In the years ahead, the ACLU will pursue administrative and legislative campaigns targeting the Biden-Harris administration and Congress. We will leverage legal advocacy to dismantle systemic barriers, and will work with our affiliates to change policies nearer to the communities most harmed by these legacies. The goal is to build a nation where every person can achieve their highest potential, unhampered by structural and institutional racism.

To begin, in 2021, we believe the Biden administration and Congress should take the following crucial steps to advance systemic equality:

Voting Rights

The administration must issue an executive order creating a Justice Department lead staff position on voting rights violations in every U.S. Attorney office. We are seeing a flood of unlawful restrictions on voting across the country, and at every level of state and local government. This nationwide problem requires nationwide investigatory and enforcement resources. Even if it requires new training and approval protocols, a new voting rights enforcement program with the participation of all 93 U.S. Attorney offices is the best way to help ensure nationwide enforcement of voting rights laws.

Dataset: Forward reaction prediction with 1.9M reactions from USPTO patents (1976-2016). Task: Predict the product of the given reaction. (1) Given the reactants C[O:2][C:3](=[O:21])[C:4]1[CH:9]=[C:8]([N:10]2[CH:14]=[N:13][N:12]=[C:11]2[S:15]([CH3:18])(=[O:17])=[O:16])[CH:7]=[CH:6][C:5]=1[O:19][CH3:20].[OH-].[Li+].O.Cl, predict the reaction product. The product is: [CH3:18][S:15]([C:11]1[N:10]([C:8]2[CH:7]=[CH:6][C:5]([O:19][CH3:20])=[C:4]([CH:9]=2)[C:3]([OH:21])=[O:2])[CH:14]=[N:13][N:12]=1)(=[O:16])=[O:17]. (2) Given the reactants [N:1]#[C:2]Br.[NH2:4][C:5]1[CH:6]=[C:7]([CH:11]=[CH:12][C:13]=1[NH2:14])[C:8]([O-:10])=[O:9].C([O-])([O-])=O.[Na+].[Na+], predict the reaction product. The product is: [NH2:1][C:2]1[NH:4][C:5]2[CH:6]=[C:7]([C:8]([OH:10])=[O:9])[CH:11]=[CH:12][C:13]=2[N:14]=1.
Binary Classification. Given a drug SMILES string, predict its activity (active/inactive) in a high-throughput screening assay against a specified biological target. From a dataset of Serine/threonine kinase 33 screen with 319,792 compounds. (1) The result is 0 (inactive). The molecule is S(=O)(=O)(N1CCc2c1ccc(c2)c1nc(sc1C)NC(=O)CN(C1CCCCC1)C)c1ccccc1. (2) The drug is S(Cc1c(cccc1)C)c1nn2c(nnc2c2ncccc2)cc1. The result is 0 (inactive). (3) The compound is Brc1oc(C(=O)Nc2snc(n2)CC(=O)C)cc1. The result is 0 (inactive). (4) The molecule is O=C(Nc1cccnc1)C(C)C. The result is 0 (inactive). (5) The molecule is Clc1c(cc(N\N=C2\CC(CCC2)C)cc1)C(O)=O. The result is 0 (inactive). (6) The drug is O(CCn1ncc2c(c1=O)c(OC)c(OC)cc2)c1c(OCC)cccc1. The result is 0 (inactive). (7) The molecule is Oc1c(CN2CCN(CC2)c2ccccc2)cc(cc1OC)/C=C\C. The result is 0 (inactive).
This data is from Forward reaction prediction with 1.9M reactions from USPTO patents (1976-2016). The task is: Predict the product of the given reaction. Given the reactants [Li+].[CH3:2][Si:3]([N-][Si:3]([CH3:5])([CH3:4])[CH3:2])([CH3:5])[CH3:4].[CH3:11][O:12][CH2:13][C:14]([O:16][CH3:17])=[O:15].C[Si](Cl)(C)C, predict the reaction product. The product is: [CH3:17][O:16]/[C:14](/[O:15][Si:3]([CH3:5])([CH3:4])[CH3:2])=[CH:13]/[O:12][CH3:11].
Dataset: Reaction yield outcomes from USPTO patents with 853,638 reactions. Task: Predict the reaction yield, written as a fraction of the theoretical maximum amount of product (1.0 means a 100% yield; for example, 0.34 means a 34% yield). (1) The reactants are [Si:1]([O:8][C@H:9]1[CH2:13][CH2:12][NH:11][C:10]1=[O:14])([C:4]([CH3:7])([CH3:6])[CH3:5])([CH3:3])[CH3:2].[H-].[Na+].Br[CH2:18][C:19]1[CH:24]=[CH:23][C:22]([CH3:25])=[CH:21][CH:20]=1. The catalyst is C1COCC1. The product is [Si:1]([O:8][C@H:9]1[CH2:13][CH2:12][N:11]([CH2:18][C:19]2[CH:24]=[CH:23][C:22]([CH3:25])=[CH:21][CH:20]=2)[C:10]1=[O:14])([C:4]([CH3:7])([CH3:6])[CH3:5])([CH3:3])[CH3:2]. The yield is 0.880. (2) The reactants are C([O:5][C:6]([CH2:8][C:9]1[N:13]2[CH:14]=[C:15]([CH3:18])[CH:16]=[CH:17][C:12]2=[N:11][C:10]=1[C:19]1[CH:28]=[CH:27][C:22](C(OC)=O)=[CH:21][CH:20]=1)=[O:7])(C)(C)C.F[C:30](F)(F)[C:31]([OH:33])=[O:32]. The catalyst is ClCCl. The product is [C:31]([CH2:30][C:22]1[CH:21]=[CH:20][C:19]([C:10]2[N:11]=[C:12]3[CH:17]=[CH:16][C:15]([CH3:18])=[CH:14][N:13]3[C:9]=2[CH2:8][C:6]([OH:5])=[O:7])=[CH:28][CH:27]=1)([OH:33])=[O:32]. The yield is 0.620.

These assistant U.S. attorneys should begin by ensuring that every American in the custody of the Bureau of Prisons who is eligible to vote can vote, and monitor the Census and redistricting process to fight the dilution of voting power in communities of color.

We are also calling on Congress to pass the John Lewis Voting Rights Advancement Act to finally create a fair and equal national voting system, the cause for which John Lewis devoted his life.

Student Debt